I've just been belatedly catching up with the datasets for the YouGov poll that was published in the Sunday Post. I was hoping to be able to tell you the unrounded figures on the independence question, but unfortunately we're back to our old problem of YouGov secrecy - there isn't enough information to make the calculation. By a process of deduction, the Yes vote must be somewhere between 46.8% and 47.5%, and the No vote must be between 52.5% and 53.2%, but it's not possible to narrow it down any more than that.
The datasets are more useful on the question of what impact a pledge for a second referendum would have on the SNP's vote at next year's Holyrood election. Although the headline figures showed that 11% of respondents would be more likely to vote SNP and 15% would be less likely to do so, that wasn't quite as illuminating as you might think - if it was SNP voters saying they're more likely to vote SNP, for example, that might just be people saying that they're more likely to do what they're planning to do anyway. What really matters is how many of the SNP's voters would be alienated by a referendum pledge, and indeed how many voters from other parties would be won over. The findings on that point are fascinating.
7% of people who voted SNP three weeks ago say that they would be less likely to vote for the party next year if another referendum is promised, and an additional 1% say they would not vote SNP anyway. But 2% of both Labour and Liberal Democrat voters say that a referendum pledge would make them more likely to switch to the SNP - and even more extraordinarily, 2% of Tory voters, 4% of Labour voters, and 6% of Liberal Democrat voters say they will vote for the SNP next year anyway. We haven't had a full-scale Scottish poll since May 7th, but this may be the first indication that the SNP are enjoying a honeymoon effect, and that their support has crept up further from 50%.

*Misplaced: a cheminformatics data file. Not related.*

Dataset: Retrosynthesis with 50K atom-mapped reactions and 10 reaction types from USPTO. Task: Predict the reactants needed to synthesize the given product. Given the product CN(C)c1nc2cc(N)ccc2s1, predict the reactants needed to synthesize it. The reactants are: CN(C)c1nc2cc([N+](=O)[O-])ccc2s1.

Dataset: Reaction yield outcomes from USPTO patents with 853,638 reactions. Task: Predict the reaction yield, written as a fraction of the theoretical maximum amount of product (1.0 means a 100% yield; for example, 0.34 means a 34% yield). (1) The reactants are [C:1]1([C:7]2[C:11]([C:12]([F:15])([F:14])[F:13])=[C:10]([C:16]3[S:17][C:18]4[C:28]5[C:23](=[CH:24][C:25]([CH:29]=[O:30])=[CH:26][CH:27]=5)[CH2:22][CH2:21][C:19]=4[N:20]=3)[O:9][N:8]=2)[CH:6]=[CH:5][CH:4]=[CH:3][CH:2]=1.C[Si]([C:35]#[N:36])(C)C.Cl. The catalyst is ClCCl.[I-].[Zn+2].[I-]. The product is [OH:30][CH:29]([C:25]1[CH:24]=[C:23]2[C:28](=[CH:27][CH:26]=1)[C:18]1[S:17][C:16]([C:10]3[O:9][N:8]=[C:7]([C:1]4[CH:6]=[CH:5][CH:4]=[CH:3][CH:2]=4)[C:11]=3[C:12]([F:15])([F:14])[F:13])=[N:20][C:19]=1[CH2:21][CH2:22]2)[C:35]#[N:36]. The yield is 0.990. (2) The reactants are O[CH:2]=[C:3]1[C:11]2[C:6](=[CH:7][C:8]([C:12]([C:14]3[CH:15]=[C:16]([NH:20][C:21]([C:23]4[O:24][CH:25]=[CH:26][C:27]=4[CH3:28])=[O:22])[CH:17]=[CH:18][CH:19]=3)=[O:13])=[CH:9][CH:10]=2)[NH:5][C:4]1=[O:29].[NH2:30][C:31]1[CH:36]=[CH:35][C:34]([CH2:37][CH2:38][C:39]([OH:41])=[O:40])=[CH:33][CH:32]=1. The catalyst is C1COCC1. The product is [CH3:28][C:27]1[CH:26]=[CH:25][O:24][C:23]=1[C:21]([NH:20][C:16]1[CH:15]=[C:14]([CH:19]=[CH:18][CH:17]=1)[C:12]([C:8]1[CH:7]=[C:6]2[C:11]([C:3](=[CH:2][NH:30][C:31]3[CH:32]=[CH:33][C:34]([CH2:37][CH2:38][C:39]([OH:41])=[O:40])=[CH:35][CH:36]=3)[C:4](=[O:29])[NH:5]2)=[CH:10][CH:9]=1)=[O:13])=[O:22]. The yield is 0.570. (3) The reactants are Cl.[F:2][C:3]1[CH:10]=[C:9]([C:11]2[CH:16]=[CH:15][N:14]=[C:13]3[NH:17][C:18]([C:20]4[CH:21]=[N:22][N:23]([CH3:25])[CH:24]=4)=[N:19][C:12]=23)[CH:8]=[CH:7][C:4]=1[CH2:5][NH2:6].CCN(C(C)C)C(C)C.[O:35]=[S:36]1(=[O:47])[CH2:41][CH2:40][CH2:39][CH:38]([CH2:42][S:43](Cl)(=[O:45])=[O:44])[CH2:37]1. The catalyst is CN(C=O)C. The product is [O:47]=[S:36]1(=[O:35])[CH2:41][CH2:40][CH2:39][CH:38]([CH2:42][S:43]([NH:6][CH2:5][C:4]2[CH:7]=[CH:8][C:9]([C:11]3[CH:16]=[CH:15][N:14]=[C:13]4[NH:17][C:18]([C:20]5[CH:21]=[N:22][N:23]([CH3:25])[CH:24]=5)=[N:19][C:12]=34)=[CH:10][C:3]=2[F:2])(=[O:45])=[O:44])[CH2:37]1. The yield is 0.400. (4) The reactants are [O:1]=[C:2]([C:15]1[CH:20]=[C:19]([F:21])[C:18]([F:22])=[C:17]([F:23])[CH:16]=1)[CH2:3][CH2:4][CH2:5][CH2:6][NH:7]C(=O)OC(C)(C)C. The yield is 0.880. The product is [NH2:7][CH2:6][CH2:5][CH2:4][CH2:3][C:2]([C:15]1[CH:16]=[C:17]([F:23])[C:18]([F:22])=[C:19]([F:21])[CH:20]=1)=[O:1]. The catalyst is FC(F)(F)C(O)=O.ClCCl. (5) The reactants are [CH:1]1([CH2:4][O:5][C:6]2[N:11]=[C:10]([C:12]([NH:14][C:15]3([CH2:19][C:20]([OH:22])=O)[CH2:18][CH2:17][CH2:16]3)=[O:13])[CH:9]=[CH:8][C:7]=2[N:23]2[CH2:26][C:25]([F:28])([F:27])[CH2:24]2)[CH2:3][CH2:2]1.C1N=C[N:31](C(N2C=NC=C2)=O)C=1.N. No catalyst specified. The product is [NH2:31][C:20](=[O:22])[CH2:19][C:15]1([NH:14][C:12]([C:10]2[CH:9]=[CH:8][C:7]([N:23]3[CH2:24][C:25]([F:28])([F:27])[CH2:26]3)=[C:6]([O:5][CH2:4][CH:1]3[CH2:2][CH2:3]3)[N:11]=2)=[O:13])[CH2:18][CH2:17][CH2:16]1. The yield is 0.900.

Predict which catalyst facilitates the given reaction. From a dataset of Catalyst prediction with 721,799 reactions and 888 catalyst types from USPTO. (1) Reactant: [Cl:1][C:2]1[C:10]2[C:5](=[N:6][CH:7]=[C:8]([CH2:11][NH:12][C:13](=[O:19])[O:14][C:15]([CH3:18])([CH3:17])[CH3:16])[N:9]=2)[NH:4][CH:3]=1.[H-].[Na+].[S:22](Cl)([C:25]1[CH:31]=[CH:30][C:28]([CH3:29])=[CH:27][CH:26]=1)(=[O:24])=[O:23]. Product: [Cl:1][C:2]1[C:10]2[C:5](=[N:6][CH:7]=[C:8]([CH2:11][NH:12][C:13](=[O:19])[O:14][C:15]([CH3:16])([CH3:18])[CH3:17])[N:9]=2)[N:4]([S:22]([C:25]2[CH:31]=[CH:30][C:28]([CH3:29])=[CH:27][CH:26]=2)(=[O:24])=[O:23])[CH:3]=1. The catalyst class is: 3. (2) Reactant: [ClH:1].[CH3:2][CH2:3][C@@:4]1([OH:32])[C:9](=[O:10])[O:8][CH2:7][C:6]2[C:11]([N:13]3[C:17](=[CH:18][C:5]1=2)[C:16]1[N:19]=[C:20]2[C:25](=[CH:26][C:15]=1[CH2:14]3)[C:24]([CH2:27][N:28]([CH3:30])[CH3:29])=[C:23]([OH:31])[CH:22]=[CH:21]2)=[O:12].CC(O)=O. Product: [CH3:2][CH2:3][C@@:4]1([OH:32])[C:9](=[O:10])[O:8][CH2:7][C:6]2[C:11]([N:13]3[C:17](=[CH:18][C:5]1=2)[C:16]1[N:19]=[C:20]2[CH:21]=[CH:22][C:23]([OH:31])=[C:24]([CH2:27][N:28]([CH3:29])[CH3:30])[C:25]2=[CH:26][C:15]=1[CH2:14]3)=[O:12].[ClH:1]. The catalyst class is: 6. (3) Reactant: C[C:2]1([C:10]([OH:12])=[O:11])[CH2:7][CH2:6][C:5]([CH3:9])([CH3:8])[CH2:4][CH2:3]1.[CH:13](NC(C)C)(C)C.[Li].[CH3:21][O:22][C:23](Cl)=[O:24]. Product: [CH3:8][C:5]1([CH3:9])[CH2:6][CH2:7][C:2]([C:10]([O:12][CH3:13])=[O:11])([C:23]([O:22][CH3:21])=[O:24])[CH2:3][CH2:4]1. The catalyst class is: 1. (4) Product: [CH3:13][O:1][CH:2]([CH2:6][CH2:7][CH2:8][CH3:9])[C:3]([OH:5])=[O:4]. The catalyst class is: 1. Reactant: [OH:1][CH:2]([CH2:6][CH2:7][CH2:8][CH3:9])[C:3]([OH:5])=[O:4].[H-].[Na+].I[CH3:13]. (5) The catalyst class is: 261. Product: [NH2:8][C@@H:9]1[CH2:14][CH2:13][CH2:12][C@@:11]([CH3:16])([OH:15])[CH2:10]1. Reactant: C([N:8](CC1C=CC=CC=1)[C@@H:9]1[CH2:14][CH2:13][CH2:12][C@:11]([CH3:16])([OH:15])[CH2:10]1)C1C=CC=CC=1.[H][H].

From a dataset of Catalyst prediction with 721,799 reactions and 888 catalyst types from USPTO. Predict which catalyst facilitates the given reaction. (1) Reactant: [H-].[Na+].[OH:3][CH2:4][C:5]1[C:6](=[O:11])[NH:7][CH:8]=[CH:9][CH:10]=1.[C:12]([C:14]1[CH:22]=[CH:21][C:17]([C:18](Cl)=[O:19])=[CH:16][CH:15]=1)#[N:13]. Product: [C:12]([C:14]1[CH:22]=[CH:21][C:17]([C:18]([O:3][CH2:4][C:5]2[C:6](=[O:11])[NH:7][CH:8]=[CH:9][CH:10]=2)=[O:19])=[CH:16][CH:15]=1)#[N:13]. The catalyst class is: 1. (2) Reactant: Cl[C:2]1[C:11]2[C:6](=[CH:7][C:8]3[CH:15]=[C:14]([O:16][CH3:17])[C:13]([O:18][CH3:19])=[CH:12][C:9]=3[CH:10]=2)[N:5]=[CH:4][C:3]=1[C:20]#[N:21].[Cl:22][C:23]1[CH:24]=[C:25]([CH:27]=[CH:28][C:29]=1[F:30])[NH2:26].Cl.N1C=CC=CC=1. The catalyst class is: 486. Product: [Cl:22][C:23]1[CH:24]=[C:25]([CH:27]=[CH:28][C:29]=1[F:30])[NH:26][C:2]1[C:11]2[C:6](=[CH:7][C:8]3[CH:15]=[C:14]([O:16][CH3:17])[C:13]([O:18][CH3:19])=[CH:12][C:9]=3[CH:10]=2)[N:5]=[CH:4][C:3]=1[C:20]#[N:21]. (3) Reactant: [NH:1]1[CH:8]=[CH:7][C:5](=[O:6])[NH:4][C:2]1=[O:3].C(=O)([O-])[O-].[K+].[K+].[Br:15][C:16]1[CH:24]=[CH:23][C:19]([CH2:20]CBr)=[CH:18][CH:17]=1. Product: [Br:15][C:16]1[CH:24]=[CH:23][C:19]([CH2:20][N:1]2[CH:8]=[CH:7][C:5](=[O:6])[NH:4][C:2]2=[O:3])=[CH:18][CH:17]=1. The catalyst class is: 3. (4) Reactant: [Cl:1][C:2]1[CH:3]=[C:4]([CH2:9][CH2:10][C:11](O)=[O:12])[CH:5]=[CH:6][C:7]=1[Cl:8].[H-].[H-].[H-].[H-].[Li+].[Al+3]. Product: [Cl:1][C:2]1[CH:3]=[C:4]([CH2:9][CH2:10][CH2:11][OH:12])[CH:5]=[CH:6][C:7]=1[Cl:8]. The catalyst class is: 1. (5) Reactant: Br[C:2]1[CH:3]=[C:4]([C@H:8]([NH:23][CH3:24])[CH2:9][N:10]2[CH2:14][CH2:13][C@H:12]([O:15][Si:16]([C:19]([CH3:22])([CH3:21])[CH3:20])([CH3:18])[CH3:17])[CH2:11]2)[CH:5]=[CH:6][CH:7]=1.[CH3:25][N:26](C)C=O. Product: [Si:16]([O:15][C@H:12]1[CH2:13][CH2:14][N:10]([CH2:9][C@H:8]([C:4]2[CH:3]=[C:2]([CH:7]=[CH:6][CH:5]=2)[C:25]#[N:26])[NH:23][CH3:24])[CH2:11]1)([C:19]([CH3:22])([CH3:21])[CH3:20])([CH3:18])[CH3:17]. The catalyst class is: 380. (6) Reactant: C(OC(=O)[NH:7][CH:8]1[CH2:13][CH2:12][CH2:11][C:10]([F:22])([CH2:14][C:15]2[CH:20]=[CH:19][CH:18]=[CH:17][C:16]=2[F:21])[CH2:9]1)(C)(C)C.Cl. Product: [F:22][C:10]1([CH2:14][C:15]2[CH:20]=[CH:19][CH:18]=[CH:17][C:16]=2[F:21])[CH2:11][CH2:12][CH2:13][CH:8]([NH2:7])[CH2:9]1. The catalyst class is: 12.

If we "just for a bit of fun" adjust this month's results on the basis of how people say their votes might be changed by a new referendum pledge, the SNP would be left with 48% next year - enough for a second overall majority, as long as SNP voters don't drift off to other parties on the list. In reality, that's a meaningless figure, because people's voting intentions will change between now and May as a result of issues that have nothing to do with independence referendums - but it's a useful illustration of how the unionist parties may be overestimating the traction they can expect to get from banging on about the "threat" of Indyref 2.
22% of SNP voters say that they would be more likely to vote for the party again next year if there's a referendum pledge. That's mostly meaningless, but perhaps not entirely - there are other pro-independence parties, after all, and it could be that passionate supporters of independence would be more likely to stick with the SNP on the list if they're given some "red meat" to vote for. That would obviously help to minimise the dangers of a split vote on the list that we've been discussing in recent weeks.